Whether your dog’s food is wet, dry, grain-free, gourmet or even sometimes supplemented by table scraps, they may be missing essential nutrients that they need for optimum health. A multivitamin can help fill in the gaps to make sure your pet stays alert, active and pain-free.
Dog multivitamins come in a variety of flavors, forms and formulas. Every dog has individual needs and preferences, so talk to your vet about which ingredients will best benefit your dog. Our top choice, the Buddy & Lola Multivit Multivitamin, contains 34 vitamins and minerals in a chicken-liver flavored chewable tablet that your dog will consider a treat.
Pay attention to what is in the multivitamin. While multivitamins will boast a range of nutrients, some are specifically made with a certain age or ailment in mind. Different vitamins and minerals will benefit your dog based on its current stage and health.
Ensuring the multivitamin doesn’t contain additives or ingredients your dog is allergic to is important too. Check with your vet for which ingredients to prioritize or avoid because not all dogs or multivitamins are created equally.
Multivitamins come in a variety of package sizes and feature ingredients that have different price points. Instead of comparing the price of one unit against another, think about how much each dose will cost. If you are trying out a multivitamin for the first time, you may want to buy a smaller quantity until you know how your dog responds to it.
If you have more than one dog and they all can take the same multivitamin, buying in bulk may be a good option. Multivitamins have expiration dates, so be mindful before buying a large container that your dog’s needs or preferences may change over time.
A multivitamin will only be effective if your dog eats it. Multivitamins come in a wide variety of forms: capsules, liquids, powders, tablets and more. A chewable or liquid formula may be more ideal than a capsule if your dog has a hard time swallowing pills. Some multivitamins have no flavor, and others may taste like meats and treats. You can choose which type to give your dog based on your dog’s preferences and your preferred price point, but there will be some differences in dosage and upkeep depending on the one you pick. Make sure you understand how to store the multivitamin so that it is most effective. If you consider the smells, flavors and textures your dog prefers, the multivitamin may even feel like a treat to your dog.
The quality of the ingredients may depend on where and how the multivitamin was made. Products that are made in America may meet different safety and quality standards than those made elsewhere.
Multivitamins come in tablets, powders, liquids and chewable forms. Chewable multivitamins are generally soft, which makes them suitable for dogs of all ages. Tablets may be hard for some dogs to swallow but are often cost-effective and can be cut in half. You can conveniently add liquid multivitamins to your dog’s water or, like powder multivitamins, can be mixed into their food. Make sure your dog consumes the correct dosage, no matter which forms you choose.
You want a multivitamin to fill in your dog’s diet gaps, not add a bunch of filler ingredients. Pick a multivitamin that has sufficient amounts of vitamins and minerals for your dog’s needs, and that does not contain ingredients that could be harmful, like artificial sweeteners or preservatives. If the multivitamin has additional ingredients beyond the desired vitamins, make sure they do beneficial things for your dog, like help with digestion or give them a shiny coat.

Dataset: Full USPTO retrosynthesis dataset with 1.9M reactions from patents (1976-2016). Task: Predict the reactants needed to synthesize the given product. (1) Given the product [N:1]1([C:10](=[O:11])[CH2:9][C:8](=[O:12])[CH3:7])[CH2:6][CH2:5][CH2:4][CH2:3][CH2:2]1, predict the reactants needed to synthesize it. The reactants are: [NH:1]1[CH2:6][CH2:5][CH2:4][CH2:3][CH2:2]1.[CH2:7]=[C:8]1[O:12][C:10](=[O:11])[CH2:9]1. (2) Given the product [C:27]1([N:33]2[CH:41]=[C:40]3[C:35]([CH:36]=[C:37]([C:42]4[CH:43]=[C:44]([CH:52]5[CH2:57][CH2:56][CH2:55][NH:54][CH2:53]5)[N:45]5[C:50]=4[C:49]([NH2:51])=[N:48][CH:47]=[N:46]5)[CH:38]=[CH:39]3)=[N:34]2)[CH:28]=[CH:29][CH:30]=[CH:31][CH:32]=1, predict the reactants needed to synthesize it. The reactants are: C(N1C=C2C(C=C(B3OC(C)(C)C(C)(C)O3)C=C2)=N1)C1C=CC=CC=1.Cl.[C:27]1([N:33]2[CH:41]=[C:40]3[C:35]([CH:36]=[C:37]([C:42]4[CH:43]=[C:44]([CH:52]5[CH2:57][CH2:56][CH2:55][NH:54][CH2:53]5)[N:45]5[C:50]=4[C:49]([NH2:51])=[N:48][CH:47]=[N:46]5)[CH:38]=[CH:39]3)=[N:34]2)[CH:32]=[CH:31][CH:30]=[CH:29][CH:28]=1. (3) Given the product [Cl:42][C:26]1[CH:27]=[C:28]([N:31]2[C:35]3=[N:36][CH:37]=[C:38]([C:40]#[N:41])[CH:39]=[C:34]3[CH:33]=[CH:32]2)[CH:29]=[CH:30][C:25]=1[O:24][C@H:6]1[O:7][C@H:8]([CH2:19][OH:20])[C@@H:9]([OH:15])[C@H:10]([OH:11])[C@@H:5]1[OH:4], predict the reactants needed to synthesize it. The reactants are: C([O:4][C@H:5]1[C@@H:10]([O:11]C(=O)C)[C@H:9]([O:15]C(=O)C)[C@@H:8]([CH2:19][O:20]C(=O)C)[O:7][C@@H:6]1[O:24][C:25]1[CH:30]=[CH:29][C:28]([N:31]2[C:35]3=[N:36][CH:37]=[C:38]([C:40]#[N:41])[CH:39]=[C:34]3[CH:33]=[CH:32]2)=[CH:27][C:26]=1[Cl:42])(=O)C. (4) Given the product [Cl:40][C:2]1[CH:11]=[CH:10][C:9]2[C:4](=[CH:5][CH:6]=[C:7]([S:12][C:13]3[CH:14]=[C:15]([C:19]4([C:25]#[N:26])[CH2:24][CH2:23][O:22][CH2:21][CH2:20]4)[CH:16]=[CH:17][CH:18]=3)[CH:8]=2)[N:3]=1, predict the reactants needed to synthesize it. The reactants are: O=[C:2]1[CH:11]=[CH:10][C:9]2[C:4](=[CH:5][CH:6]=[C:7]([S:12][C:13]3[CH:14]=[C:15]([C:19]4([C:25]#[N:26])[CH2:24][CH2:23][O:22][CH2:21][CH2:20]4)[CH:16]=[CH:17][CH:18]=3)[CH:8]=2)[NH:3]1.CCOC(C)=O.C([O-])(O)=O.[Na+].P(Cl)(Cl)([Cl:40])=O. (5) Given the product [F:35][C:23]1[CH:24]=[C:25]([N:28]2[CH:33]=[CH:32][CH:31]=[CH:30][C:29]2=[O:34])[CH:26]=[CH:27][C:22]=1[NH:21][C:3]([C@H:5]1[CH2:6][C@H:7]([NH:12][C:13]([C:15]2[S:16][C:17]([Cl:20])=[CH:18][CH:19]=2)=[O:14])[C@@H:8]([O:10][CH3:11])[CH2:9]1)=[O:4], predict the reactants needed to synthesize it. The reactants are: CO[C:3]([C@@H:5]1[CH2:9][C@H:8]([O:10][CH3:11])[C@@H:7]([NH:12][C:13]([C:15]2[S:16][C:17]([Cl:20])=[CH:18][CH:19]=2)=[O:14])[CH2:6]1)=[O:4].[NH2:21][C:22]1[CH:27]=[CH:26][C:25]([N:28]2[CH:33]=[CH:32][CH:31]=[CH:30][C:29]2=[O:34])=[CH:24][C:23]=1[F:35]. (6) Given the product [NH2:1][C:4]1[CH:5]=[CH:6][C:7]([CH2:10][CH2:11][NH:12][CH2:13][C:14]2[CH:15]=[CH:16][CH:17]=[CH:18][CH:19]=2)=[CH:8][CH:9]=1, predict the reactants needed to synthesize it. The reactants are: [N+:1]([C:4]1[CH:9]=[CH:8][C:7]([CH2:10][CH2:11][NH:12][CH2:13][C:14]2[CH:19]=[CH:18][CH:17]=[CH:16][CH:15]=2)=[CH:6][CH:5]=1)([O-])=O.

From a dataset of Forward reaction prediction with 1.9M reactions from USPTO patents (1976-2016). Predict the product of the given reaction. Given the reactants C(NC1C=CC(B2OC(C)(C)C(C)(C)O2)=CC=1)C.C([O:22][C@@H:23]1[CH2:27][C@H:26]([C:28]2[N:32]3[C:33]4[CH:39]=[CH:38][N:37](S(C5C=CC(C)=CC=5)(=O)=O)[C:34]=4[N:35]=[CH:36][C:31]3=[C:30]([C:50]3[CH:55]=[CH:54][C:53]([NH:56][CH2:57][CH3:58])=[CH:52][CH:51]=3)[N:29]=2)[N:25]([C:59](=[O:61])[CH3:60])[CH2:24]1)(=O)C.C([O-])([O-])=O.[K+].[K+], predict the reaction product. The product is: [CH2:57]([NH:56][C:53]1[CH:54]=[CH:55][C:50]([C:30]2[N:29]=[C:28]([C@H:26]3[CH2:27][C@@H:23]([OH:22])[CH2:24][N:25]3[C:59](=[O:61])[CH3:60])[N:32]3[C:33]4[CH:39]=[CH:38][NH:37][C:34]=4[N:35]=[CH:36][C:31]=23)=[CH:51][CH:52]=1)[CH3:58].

A package of multivitamins will likely be between $25-40. However, the actual price of multivitamins will vary based on the number of doses included in the package.
A. Dog food varies in nutritional quality, and your dog’s health needs change as they age. Multivitamins can supplement any deficiencies. Talk to your vet about what you feed your dog and your dog’s general health to decide which multivitamin may meet your dog’s needs.
A. No. You can purchase safe and effective multivitamins over-the-counter and online.
A. You can mix a multivitamin into your dog’s food, put it in a pill pocket, give it to them as a treat or pour it into their water--it all depends on which type of multivitamin you select for your dog.
Buddy & Lola Multivit Multivitamin
What you need to know: Dogs of all ages can benefit from this chewable, chicken liver flavored tablet that has 34 vitamins and minerals to help all aspects of their health.
What you’ll love: It is soy-free, dairy-free and made with high-quality ingredients in America.
What you should consider: Your dog’s dose will depend on its weight. Some dogs will need one pill a day, and others will need up to three, which could significantly change your cost-per-dose.
Where to buy: Sold by Amazon
ProSense Multivitamin for All Life Stages
What you need to know: This is a very affordable option for dogs of all ages, which makes it cost-effective if you have multiple dogs and they have different needs.
What you’ll love: It’s chewable, made in America and supports overall wellness.
What you should consider: The tablet may be hard for some dogs to chew.
Where to buy: Sold by Amazon
Wholistic Pet Organics Canine Complete
What you need to know: This easily digestible powder has no fillers and is good for dogs of all ages.
What you’ll love: The all-natural ingredients support a variety of health needs and may improve your dog’s skin and coat while also relieving allergies and digestion issues.
What you should consider: Since you will mix this powder into your dog’s food, they may be able to eat around it. Make sure they consume the proper dosage.
Where to buy: Sold by Amazon
Jessica Trondsen is a writer for BestReviews. BestReviews is a product review company with a singular mission: to help simplify your purchasing decisions and save you time and money.